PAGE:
But when you read The Unofficial Mad Men Cookbook you’ll find that the answers to these questions are, “no, no, no and none.” True, there are no recipes in the book that call for goat cheese, wasabi or balsamic reductions, either. And, certainly there was some pretty tacky food that was popular in the 1960s. But there was a lot of fine food, too, even if some of it isn’t as ubiquitous today as it once was.

We didn’t set out to simply compile recipes from the 1960s in The Unofficial Mad Men Cookbook; the foods had to be featured in Mad Men, served in the restaurants and bars featured in the show, or have some other close connection to the storylines. We also wanted to ensure 1960s authenticity which is why we never settled only for updated recipes for, say, Waldorf Salad or Oysters Rockefeller, though we sometimes included both the old and the new. We worked with chefs, bartenders and restaurant owners to dish up the recipes used in their establishments in the early 1960s, when Don Draper and Roger Sterling might have walked through the door.

il fullxfull.88513562 300x221 What About the Jello Mold?Our quest for authenticity took us deep into the shelves of special cookbook collections and to the pages of magazines and newspapers of the time. Sometimes it was obvious which cookbooks to turn to: on her kitchen counter Betty Draper kept copies of The Better Homes and Gardens New Cookbook, the so-called “Red Plaid,” and Betty Crocker’s Hostess Cookbook. But we Scan 11 300x171 What About the Jello Mold?dug deeper, in some cases into Julia Child’s personal cookbook collection now held at Radcliffe College’s Schlesinger Library. Holding a cookbook in which Julia Child had inscribed her name is simply a thrilling experience. Sometimes you never know what might fall out of an old cookbook: a handwritten family recipe for scalloped potatoes, or an old Frito’s “Party Games of the Stars” pamphlet featuring Art Linkletter.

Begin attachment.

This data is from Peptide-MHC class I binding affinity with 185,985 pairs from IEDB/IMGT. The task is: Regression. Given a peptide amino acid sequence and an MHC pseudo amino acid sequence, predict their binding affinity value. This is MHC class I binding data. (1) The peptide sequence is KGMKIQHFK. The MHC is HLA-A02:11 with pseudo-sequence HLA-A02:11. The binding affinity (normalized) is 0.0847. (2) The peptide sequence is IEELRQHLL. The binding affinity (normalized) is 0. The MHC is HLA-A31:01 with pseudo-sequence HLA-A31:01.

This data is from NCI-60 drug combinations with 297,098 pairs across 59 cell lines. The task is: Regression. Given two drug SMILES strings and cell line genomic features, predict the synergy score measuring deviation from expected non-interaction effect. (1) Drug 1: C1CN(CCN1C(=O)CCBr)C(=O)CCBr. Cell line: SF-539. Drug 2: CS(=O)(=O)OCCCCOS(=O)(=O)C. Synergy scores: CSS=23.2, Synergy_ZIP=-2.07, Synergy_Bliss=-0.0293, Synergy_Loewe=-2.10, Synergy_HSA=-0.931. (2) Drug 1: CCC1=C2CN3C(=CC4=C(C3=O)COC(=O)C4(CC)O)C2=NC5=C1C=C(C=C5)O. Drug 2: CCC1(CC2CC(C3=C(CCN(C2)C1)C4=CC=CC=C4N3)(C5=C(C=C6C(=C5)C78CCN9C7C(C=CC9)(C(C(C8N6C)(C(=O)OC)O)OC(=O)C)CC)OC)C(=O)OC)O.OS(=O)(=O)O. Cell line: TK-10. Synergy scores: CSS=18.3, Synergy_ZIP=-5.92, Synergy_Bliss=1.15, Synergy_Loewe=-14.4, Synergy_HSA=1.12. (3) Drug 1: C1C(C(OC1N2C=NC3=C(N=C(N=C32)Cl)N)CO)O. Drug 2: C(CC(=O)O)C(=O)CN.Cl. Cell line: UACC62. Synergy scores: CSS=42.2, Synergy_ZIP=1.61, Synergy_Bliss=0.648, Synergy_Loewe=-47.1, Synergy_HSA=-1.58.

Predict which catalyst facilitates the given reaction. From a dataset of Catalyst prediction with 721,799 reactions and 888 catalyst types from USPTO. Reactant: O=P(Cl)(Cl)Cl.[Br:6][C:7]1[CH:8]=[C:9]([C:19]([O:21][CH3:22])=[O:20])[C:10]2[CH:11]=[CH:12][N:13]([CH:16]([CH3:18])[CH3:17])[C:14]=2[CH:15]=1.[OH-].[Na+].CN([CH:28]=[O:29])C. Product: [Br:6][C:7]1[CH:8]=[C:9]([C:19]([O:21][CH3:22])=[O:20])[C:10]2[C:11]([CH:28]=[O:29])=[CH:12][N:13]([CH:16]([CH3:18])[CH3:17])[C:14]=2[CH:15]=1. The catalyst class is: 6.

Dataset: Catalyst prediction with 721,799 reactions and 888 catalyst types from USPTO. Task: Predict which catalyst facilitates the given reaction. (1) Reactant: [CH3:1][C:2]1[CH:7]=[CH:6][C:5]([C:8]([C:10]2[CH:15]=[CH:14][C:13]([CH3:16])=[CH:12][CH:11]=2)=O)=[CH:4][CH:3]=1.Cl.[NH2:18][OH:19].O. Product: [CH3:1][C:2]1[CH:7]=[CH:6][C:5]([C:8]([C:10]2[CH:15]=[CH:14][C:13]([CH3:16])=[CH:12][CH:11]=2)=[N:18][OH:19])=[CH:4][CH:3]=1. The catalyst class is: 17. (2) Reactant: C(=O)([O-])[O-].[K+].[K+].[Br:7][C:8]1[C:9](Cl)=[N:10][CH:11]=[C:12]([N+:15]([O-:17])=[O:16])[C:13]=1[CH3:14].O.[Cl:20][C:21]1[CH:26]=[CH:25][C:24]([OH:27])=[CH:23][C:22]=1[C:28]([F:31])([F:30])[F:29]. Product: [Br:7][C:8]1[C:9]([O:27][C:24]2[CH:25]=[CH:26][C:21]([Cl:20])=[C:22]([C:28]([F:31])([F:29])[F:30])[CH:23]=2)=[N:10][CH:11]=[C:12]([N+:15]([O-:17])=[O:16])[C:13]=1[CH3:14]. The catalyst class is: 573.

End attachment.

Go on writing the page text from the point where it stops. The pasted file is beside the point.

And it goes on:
We consulted cookbooks by the pre-eminent food writers and chefs of the time: Child along with James Beard, Clementine Paddleford, and Craig Claiborne. Old copies of

 What About the Jello Mold?

James Beard

Life magazine, Gourmet and Woman’s Day, to name a few, also delivered insight into food trends and recipes for canapés, eggnog, and a Bacardi Rum Frappè. Then there were the truly quirky cookbooks we gleefully stumbled upon which were reflective of the times, books such as Poppy Cannon’s New Can Opener Cookbook, a cookbook built around a new utensil of convenience (others were specific to the electric skillet or the blender), and Nina Mortellito’s Small Kitchen Cookbook which showed urban dwellers, such as Joan Holloway, how to make big meals in their tiny apartment kitchens. (In Season 3, Episode 3, “My Old Kentucky Home,” Joan prepares a crown roast in her tiny kitchen.) Betty Draper was insecure about her culinary skills so Peg Bracken’s I Hate to Cook Bookwas a logical place to hunt for recipes and it was there that we found a Turkey Tetrazzini recipe we adapted for our book. Why Turkey Tetrazzini? In Season 1, Episode 9 (“Shoot”), Betty reveals her doubts about her cooking

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Sardi’s Hearts of Palm Salad from The Unofficial Mad Men Cookbook

skills as she serves Don Turkey Tetrazzini for dinner one night. At times we felt like culinary anthropologists, or at least sleuths, as we tried to track down recipes that were both authentic to the time period and connected to Mad Men.

So, no to jello mold — yes to Hearts of Palm Salad, Devlled Eggs and Beef WellingtonAnd is this retro-food tasty? It all disappeared quickly at cocktail and dinner parties where our friends tasted many of the recipes in our book. But there was one part of the1960s social scene we avoided like the plague: there was no smoking.